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which subtopic of maths does logic go in/

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Metamath (for mathematical logic)
if you say so
Don't u believe me?:-)

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i dont really know what defines metamath
It comes under Pure Mathematics. @estudier is telling you to ask them in the Meta-math group.
Mathematical logic per se is a study which comes under Pure Mathematics.
Roughly speaking it is the use of math to talk about math.
what ever you reckon
Because they have no mathematical logic group, meta-math is the best group to ask in. In fact, Meta-math is an appropriate description of mathematical logic, because it's mathematics about mathematics.
To be honest, I am not so sure that we really need this section in OS. At least, I think that there would not be so many members of that group.
but logic about logic is maths
Yeah... it's sort of a conclave thing.
One thing I noticed missing is a Miscellaneous/Other category or a category for Recreational Mathematics
Anyway, that is not the question here, sorry...
I think it is a good idea to ask the question in the metamath group "What is metamath?" (And pin the thread, except u can't do that)
well so far i have some reason to post logic questions in the subtopic metamath, however i can think of equally valid reasons to post logic question in other subtopics, so i still am not convinced that metamath is the best section to post in
Where would you post it instead? Algebra? (I don't disagree with u, metamath only includes mathematical logic usually)
probability, statistics, discrete math
geometry
Exactly which sort of logic are we talking about?
where do you think is best for this question \[(1,2)\cap[2,3)=\]
Set Theory = Metamath Applications of Set theory = The area in which it is being applied.
im talking about these operators \(\neg,\land,\lor,\Rightarrow,\Leftrightarrow,\exists,\forall,|\)
Again, you have to distinguish between the theory and the applications
The theory is that of formal systems (First order logic and in general, nth order logics).
well im doing a course you see, and we have covered all the above operators , then some stuff on proof, ( like proof of \(\sqrt{2}\not\in\mathbb Q\}\) and now we are starting some set theory
Yes, these are all connected...
\[\{,(,[,\cup,\cap,\]
i feel there should be a single subtopic that can accommodate all these, maybe it is just maths
propositional logic - simple declarative propositions, first-order logic - covers predicates and quantification as well
These are then used in ZFC (a formal mathematical system) to prove things using the language of sets
At a very abstract level, I would call this metamath. Otherwise, it would depend on where it was being applied.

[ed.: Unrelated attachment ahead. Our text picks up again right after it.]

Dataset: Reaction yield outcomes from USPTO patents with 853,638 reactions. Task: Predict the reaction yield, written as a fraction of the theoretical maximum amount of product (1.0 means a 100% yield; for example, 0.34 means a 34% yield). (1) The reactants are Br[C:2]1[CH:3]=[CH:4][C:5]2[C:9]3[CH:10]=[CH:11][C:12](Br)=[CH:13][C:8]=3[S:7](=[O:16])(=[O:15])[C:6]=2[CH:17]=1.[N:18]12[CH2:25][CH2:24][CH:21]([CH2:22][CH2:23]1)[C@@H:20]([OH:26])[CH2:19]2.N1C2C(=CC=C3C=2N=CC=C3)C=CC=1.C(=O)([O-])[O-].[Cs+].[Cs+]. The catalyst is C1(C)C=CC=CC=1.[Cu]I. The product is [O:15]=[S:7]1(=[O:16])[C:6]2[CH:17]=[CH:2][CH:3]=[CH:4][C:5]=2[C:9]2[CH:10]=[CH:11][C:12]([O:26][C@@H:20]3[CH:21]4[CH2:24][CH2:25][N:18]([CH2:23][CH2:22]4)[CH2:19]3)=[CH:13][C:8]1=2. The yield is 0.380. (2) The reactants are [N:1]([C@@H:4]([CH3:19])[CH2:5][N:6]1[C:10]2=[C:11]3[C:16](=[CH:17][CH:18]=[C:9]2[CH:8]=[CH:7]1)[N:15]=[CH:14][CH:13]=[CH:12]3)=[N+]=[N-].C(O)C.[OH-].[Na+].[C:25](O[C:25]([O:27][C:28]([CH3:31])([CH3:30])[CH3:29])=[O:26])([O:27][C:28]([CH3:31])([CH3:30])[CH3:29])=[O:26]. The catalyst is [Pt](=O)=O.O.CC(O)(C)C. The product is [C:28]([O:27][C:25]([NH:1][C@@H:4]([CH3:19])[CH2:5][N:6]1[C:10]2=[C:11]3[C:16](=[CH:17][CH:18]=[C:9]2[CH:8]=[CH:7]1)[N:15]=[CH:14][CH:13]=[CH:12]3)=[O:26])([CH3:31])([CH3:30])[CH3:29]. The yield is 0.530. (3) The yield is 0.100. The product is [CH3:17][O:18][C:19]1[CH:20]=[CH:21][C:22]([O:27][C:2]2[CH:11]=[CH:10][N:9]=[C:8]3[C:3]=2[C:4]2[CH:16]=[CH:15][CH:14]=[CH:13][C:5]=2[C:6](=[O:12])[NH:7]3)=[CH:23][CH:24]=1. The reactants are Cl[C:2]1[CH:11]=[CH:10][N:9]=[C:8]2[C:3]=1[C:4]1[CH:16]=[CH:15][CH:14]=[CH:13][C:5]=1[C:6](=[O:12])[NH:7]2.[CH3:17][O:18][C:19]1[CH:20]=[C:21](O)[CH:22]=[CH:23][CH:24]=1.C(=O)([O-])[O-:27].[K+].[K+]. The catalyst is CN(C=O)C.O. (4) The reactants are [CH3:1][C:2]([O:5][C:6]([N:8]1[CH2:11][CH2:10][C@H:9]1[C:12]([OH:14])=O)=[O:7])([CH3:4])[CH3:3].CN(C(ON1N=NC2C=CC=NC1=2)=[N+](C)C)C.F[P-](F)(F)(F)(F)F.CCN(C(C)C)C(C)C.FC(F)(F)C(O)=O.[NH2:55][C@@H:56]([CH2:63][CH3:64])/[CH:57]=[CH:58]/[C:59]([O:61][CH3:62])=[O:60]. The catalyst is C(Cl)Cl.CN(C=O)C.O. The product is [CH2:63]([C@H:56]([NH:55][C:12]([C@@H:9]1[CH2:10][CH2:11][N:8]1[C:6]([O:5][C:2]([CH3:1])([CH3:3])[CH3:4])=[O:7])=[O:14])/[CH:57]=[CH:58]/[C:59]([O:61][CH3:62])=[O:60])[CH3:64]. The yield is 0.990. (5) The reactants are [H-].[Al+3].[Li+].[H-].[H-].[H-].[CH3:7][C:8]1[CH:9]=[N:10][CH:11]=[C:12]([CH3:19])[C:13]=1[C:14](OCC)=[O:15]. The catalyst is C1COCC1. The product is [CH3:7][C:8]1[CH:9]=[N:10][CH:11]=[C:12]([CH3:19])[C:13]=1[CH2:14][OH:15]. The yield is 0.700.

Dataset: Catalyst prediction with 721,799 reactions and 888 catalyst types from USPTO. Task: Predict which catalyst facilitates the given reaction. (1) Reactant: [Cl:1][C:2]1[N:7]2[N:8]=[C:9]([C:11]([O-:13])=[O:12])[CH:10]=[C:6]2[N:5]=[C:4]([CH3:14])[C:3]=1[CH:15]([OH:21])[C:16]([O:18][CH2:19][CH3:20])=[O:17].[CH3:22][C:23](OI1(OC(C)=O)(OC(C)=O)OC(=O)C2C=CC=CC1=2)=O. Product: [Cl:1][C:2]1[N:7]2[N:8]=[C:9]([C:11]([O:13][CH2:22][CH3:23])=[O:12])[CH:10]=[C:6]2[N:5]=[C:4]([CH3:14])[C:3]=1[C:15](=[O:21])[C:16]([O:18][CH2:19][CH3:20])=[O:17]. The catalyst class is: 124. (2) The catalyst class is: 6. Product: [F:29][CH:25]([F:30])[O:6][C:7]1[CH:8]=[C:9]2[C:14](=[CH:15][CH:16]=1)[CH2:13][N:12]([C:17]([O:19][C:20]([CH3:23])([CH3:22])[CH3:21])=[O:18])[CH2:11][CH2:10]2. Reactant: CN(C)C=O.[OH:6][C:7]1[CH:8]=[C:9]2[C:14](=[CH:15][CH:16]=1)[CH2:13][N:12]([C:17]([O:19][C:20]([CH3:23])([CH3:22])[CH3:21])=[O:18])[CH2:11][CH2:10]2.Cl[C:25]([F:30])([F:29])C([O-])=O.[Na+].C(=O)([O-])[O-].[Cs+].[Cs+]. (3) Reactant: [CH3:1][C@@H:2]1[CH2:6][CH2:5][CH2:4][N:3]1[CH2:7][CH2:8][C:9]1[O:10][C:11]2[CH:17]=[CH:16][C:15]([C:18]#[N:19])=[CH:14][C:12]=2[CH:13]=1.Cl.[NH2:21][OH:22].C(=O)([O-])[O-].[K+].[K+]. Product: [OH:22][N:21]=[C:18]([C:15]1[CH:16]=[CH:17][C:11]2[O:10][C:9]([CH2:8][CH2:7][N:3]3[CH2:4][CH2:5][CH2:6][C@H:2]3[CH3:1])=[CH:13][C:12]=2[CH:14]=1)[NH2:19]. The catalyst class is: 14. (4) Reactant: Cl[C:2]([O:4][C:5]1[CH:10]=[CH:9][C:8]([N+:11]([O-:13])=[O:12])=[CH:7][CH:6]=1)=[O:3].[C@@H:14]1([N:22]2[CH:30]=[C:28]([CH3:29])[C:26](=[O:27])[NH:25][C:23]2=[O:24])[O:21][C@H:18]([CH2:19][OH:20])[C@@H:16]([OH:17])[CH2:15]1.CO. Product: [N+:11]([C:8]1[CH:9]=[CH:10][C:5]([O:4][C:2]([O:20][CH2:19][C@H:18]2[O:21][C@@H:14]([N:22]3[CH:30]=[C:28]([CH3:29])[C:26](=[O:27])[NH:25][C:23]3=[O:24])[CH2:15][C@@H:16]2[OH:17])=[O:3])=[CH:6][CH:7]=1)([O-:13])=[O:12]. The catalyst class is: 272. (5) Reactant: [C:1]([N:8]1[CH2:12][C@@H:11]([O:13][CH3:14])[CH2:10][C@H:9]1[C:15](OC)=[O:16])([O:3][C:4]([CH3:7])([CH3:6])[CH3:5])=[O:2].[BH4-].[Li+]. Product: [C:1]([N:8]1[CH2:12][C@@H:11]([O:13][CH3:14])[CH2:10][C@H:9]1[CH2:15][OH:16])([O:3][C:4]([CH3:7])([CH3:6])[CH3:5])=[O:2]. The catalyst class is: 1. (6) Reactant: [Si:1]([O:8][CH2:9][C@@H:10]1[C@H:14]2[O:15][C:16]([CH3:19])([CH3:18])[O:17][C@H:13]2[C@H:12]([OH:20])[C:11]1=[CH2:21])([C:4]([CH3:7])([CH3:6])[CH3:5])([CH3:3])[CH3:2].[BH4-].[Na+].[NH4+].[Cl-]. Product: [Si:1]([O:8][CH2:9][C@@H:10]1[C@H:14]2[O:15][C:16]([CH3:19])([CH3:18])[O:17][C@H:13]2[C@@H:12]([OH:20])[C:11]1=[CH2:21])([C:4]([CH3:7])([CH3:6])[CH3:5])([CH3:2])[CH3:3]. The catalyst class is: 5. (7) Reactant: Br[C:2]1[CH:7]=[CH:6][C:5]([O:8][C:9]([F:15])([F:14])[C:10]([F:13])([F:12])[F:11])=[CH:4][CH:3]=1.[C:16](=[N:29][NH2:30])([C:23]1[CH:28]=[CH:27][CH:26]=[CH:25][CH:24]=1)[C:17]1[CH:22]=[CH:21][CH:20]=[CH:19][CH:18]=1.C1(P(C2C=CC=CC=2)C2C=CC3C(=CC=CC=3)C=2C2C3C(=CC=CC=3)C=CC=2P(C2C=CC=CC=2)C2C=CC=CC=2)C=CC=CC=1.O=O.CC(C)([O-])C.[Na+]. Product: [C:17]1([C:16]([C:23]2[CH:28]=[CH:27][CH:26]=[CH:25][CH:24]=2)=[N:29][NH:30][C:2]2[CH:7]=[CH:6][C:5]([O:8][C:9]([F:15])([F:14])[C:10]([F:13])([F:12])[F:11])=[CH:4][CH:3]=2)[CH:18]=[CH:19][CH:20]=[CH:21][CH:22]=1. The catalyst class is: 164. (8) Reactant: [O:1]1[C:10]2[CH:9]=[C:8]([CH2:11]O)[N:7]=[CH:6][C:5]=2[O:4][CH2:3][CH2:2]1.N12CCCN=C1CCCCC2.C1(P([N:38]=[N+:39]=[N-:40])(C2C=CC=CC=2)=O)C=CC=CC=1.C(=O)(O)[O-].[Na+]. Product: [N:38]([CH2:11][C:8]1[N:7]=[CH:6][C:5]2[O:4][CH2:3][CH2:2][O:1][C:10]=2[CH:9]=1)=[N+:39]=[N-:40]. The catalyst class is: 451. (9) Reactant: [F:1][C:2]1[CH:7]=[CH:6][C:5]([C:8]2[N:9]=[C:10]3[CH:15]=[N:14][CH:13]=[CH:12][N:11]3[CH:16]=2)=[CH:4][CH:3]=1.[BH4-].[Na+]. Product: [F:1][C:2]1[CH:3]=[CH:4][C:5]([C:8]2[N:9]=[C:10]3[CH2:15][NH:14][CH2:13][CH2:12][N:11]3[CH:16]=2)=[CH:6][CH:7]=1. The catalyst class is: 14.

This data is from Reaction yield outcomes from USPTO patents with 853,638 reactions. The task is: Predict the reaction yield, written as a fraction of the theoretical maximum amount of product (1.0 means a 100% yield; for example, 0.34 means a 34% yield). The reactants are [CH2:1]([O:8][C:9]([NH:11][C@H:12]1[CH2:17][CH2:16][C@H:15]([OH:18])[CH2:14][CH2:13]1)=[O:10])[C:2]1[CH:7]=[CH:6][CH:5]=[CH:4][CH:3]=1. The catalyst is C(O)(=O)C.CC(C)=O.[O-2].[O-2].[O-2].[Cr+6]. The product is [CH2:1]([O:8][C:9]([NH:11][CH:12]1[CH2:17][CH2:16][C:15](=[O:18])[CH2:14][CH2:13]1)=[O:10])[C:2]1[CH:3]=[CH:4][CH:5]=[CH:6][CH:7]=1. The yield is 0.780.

yeah
However it does seem to be to be very algebraic in nature.
my main reason for disliking metamath as the best option, is that the OS group dosent have much history of use of these symbols
Basically, I agree, we could get along fine without this subgroup and instead maybe have one called "Proofs, Logic and Sets" or something like that.
logic is under discrete mathematics......
I have seen people say that logic (and set theory/proofs) is a part of discrete math but I fail to see why that should be, logic, proof and set theory is applied across all of mathematics.
if you consider logic to be under mathematics, then it's under discrete mathematics. Otherwise, you might as well consider logic to be under philosophy
If it is the theory of mathematical logic then it is definitely metamathematics, the applications could be anywhere but to me the usage seems most like algebra (symbolic manipulation according to some rules). There are a lot of things under the heading "logic", it depends what u mean and whether you are talking about applications or theory.
That's a good question. Keep in mind that if you can't find a valid subtopic, you can absolutely just post it directly in math. That said, you're right that set theory and formal logic could probably use some sort of subtopic. I feel like lumping proofs in there is random and unnecessary, however (despite the fact that proofs often rely on formal logic). Perhaps a logic & sets topic? The correlation there is stronger, I feel.
Well Discrete math is basically compromised of Logic, Set Theory, Relations, Cardinality, Functions such as mapping a function onto or one to one and sometimes graph theory. So I guess you would ask a logic question in the Discrete math section.
@swissgirl Well (deleted) math is basically compromised of Logic, Set Theory, Relations, Cardinality, Functions such as mapping a function onto or one to one and sometimes graph theory. So I guess you would ask a logic question in the (deleted) math section. :-)
As usual I didnt follow the joke lol

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